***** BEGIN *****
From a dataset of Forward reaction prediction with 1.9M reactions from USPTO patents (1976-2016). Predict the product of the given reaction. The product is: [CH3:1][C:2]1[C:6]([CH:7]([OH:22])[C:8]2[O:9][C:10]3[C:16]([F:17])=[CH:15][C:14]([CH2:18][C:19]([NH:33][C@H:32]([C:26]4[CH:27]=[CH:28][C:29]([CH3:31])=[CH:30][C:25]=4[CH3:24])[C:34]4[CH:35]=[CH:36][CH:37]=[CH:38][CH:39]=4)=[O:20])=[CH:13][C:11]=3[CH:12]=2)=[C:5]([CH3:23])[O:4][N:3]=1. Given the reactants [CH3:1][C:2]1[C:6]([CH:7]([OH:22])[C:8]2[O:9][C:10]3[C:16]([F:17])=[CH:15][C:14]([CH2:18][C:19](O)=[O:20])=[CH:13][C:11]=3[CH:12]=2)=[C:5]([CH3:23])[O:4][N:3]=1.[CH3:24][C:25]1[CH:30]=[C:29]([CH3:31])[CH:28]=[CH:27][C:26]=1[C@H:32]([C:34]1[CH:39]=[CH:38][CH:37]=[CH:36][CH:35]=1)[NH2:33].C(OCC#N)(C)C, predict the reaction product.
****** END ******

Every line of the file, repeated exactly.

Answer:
From a dataset of Forward reaction prediction with 1.9M reactions from USPTO patents (1976-2016). Predict the product of the given reaction. The product is: [CH3:1][C:2]1[C:6]([CH:7]([OH:22])[C:8]2[O:9][C:10]3[C:16]([F:17])=[CH:15][C:14]([CH2:18][C:19]([NH:33][C@H:32]([C:26]4[CH:27]=[CH:28][C:29]([CH3:31])=[CH:30][C:25]=4[CH3:24])[C:34]4[CH:35]=[CH:36][CH:37]=[CH:38][CH:39]=4)=[O:20])=[CH:13][C:11]=3[CH:12]=2)=[C:5]([CH3:23])[O:4][N:3]=1. Given the reactants [CH3:1][C:2]1[C:6]([CH:7]([OH:22])[C:8]2[O:9][C:10]3[C:16]([F:17])=[CH:15][C:14]([CH2:18][C:19](O)=[O:20])=[CH:13][C:11]=3[CH:12]=2)=[C:5]([CH3:23])[O:4][N:3]=1.[CH3:24][C:25]1[CH:30]=[C:29]([CH3:31])[CH:28]=[CH:27][C:26]=1[C@H:32]([C:34]1[CH:39]=[CH:38][CH:37]=[CH:36][CH:35]=1)[NH2:33].C(OCC#N)(C)C, predict the reaction product.